The researchers trying to model how many Americans might be hospitalized or killed by COVID-19 have been criticized from multiple sides, with allegations they needlessly scared people or gave leaders false reassurances it was OK to reopen businesses.
In Colorado, recent projections that the state could run out of hospital beds as early as September appear unlikely to come true, as new coronavirus infections slowed down after a rapid increase in mid-July.
Other projections far underestimated the outbreak’s toll, predicting about 300 would die of the virus by early August. As of Friday, 1,736 Coloradans had been killed by the virus, and another 121 people had died with it in their systems.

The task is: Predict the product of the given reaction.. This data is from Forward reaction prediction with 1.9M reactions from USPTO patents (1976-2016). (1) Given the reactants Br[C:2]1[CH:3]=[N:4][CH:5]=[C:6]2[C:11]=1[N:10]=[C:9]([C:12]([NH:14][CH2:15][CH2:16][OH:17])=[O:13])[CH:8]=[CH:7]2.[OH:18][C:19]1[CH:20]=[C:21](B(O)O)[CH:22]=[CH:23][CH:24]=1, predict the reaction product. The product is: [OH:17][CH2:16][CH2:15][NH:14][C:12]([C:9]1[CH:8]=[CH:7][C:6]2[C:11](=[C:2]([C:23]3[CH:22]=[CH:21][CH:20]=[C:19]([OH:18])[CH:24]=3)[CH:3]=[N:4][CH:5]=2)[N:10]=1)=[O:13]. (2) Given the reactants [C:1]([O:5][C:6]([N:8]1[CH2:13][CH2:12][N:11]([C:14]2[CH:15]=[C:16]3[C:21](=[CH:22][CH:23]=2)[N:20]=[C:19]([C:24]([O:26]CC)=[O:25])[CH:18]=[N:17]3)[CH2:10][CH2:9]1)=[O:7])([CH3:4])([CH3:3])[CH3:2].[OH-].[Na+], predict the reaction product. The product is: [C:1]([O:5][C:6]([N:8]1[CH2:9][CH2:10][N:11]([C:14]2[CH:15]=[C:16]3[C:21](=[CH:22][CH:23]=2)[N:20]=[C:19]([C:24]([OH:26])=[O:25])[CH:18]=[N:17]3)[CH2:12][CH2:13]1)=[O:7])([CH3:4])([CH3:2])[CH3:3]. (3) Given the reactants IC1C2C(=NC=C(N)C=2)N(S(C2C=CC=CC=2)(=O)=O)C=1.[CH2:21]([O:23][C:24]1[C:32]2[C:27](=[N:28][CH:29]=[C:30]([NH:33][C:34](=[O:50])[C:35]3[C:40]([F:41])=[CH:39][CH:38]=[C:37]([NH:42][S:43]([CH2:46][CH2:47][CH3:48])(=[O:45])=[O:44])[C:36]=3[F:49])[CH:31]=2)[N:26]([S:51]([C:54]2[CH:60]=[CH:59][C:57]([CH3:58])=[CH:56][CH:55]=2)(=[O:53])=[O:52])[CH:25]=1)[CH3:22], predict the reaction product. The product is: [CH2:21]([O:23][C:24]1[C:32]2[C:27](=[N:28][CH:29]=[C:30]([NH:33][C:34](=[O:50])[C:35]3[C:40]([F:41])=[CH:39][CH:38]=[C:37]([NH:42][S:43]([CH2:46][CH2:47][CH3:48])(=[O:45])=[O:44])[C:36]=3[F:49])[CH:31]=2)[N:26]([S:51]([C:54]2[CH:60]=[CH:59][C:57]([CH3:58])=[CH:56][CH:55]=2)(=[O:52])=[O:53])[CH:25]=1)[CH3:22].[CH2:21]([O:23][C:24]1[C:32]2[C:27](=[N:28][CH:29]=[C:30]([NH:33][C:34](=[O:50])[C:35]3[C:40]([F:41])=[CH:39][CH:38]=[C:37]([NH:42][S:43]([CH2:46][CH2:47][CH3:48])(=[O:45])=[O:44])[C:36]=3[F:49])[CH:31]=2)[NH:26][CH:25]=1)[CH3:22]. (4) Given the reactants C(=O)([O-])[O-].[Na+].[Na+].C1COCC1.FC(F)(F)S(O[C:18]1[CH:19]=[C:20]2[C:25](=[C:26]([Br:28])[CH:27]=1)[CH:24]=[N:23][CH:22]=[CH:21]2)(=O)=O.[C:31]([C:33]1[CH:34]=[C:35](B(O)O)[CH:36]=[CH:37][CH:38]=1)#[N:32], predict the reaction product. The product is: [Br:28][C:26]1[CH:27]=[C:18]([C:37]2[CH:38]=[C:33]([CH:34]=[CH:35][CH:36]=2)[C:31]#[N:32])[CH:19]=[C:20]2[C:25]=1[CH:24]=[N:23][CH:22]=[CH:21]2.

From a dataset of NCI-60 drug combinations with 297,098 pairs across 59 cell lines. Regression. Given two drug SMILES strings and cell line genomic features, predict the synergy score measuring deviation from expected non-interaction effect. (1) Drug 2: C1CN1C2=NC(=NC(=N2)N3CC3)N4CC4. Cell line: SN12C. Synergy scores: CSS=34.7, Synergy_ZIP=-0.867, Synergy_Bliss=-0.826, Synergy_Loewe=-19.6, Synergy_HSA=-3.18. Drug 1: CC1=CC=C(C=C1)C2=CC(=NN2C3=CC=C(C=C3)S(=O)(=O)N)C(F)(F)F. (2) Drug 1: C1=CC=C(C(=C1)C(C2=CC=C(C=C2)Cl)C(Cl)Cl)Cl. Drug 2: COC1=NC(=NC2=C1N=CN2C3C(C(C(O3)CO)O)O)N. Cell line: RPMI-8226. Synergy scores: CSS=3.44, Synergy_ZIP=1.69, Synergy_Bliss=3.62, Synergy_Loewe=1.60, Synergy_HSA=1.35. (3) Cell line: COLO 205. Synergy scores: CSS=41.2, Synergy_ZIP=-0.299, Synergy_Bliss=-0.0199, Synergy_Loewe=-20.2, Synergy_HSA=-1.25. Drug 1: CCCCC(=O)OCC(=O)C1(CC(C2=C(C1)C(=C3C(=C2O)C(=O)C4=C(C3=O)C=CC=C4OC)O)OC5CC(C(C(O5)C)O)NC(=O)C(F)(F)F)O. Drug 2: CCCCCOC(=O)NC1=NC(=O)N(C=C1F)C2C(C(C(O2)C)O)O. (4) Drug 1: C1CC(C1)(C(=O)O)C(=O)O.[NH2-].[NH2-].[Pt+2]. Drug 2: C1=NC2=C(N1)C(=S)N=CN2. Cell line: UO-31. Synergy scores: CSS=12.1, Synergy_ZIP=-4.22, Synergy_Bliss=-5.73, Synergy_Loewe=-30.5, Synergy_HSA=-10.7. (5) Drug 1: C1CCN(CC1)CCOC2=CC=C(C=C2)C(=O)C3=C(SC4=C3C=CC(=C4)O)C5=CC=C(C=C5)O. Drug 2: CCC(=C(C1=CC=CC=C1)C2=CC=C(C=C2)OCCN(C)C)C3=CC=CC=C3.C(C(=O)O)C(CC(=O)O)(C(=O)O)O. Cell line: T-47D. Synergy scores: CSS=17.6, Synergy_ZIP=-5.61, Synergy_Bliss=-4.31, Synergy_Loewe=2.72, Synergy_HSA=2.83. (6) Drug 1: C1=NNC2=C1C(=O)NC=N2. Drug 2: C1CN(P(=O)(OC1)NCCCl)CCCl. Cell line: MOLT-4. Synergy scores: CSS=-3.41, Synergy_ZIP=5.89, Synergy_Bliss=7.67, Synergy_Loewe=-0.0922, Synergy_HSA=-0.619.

Experts point to at least three factors to explain why projections haven’t hit the mark: the inherent limitations of models, holes in our knowledge of the new virus and people changing their behavior faster than anticipated.
Jimi Adams, an associate professor of health and behavioral sciences at the University of Colorado Denver, said there’s often a misunderstanding of what models do. Some, like new two-week predictions from Google, try to forecast what will happen. Others try to lay out what could happen under different possible scenarios, including if no policies change, which isn’t likely during a pandemic, he said.